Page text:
Child Welfare Casework With Nonresident Fathers of Children in Foster Care. Engaging Fathers

12/01/2006

In slightly over half of all cases (55%), the nonresident father had been contacted by the agency or worker. Contact was broadly defined to include in-person contact, telephone calls, or through written or voicemail communication. Contact was likely only if the father's identity and location were both known at the time of case opening. Caseworkers reported having at least one contact with 80% of nonresident fathers when this information was available immediately. However, the likelihood of contact dropped to 38% for fathers whose identity was known either at case opening or during the first month, but for whom location information was not immediately available. For fathers identified more than 30 days after case opening, the likelihood of contact was only 13%. Figure 3 summarizes information on contact with nonresident fathers depending on when their identities and locations became known to the worker.

Figure 3.
Likelihood of Agency Contact with the Child's Father by Time of Identification and Location

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Several circumstances make it hard to contact fathers. The most frequently reported circumstance that affected contact with the father was his being unreachable by phone (60%). One third of fathers (31%) were incarcerated at some point in the case, although it was noted as causing difficulty with contact in only about half of these cases. Other circumstances  such as unreliable transportation, homelessness or unstable housing, and being out of the country  were less frequent problems but caused greater difficulty with agency-father contact when they did occur. The relationship between the mother and nonresident father also affects agency contact with the father. Fathers in relationships perceived by the caseworker as hostile, as well as fathers who hardly ever or never talk to the mother, were less likely to have had contact with the agency.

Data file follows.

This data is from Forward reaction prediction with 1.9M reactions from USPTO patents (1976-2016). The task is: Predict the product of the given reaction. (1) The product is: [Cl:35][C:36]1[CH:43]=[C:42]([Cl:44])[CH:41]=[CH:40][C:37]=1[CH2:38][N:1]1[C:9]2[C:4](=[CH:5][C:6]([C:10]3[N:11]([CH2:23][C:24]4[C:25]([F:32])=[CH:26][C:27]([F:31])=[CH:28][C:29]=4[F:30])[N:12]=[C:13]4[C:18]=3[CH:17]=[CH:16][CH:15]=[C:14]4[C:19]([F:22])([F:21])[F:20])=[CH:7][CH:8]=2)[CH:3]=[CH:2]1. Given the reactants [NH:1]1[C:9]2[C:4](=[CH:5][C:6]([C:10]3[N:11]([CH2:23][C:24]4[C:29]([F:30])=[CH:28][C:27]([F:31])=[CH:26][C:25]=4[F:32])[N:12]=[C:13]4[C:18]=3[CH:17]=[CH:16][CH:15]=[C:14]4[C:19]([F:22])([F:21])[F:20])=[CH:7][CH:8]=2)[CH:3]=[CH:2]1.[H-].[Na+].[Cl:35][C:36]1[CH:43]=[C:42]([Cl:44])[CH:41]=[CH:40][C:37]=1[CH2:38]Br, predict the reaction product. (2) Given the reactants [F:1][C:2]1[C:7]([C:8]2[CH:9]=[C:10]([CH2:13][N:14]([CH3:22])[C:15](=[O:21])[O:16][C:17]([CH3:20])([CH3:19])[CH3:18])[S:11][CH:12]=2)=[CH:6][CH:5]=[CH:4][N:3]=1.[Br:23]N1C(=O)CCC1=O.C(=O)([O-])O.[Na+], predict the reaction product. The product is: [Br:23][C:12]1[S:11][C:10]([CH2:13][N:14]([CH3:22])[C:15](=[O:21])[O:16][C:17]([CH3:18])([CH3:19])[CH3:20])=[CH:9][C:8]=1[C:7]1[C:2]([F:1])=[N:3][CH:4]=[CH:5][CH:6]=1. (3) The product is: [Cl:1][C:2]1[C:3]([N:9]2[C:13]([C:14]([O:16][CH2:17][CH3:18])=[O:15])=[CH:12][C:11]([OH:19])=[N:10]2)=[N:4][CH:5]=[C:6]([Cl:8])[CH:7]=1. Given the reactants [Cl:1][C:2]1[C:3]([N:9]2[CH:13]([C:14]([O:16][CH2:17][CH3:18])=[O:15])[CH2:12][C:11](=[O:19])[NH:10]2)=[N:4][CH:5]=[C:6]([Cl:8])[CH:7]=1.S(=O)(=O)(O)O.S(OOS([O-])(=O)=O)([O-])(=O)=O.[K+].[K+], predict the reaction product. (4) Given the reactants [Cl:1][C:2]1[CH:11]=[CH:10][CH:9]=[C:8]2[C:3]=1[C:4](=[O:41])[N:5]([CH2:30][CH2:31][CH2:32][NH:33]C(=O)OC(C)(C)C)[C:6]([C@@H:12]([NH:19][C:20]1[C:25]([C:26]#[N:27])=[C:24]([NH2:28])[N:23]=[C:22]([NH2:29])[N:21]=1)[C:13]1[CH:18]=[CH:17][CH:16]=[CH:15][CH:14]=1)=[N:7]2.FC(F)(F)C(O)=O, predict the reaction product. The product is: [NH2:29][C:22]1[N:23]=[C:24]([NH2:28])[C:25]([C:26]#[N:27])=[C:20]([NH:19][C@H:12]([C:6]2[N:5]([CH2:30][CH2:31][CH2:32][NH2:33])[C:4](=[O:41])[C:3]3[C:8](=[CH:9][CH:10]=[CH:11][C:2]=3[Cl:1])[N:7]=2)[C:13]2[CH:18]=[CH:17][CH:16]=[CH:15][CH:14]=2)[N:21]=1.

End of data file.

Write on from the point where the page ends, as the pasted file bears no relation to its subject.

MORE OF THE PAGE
Half of the nonresident fathers contacted expressed interest in having their children live with them (50% of contacted fathers or 28% of the entire sample.) However, the caseworkers considered them as placement resources in somewhat fewer cases. Caseworkers report a wide range of circumstances and problems that are likely to complicate any efforts to place the child in the home of his or her father, and some administrators seemed to favor paternal kin over fathers as a placement resource. However, administrators reported that even if a father cannot provide a home for the child, he might still offer tangible benefits such as financial support or critical knowledge of his medical history.

Many nonresident fathers have multiple problems and do not often follow through when services are offered. Workers reported that many of the contacted fathers (42%) had 4 or more of the 8 problems listed in the survey. (The survey asked about substance abuse, prior findings of abuse/neglect, unemployment, housing problems, physical or mental health issues, domestic violence, criminal justice involvement, and lack of child care.) Caseworkers reported offering services to fathers in most of the cases (59%) but reported that few of the fathers (23%) had complied with the services offered.

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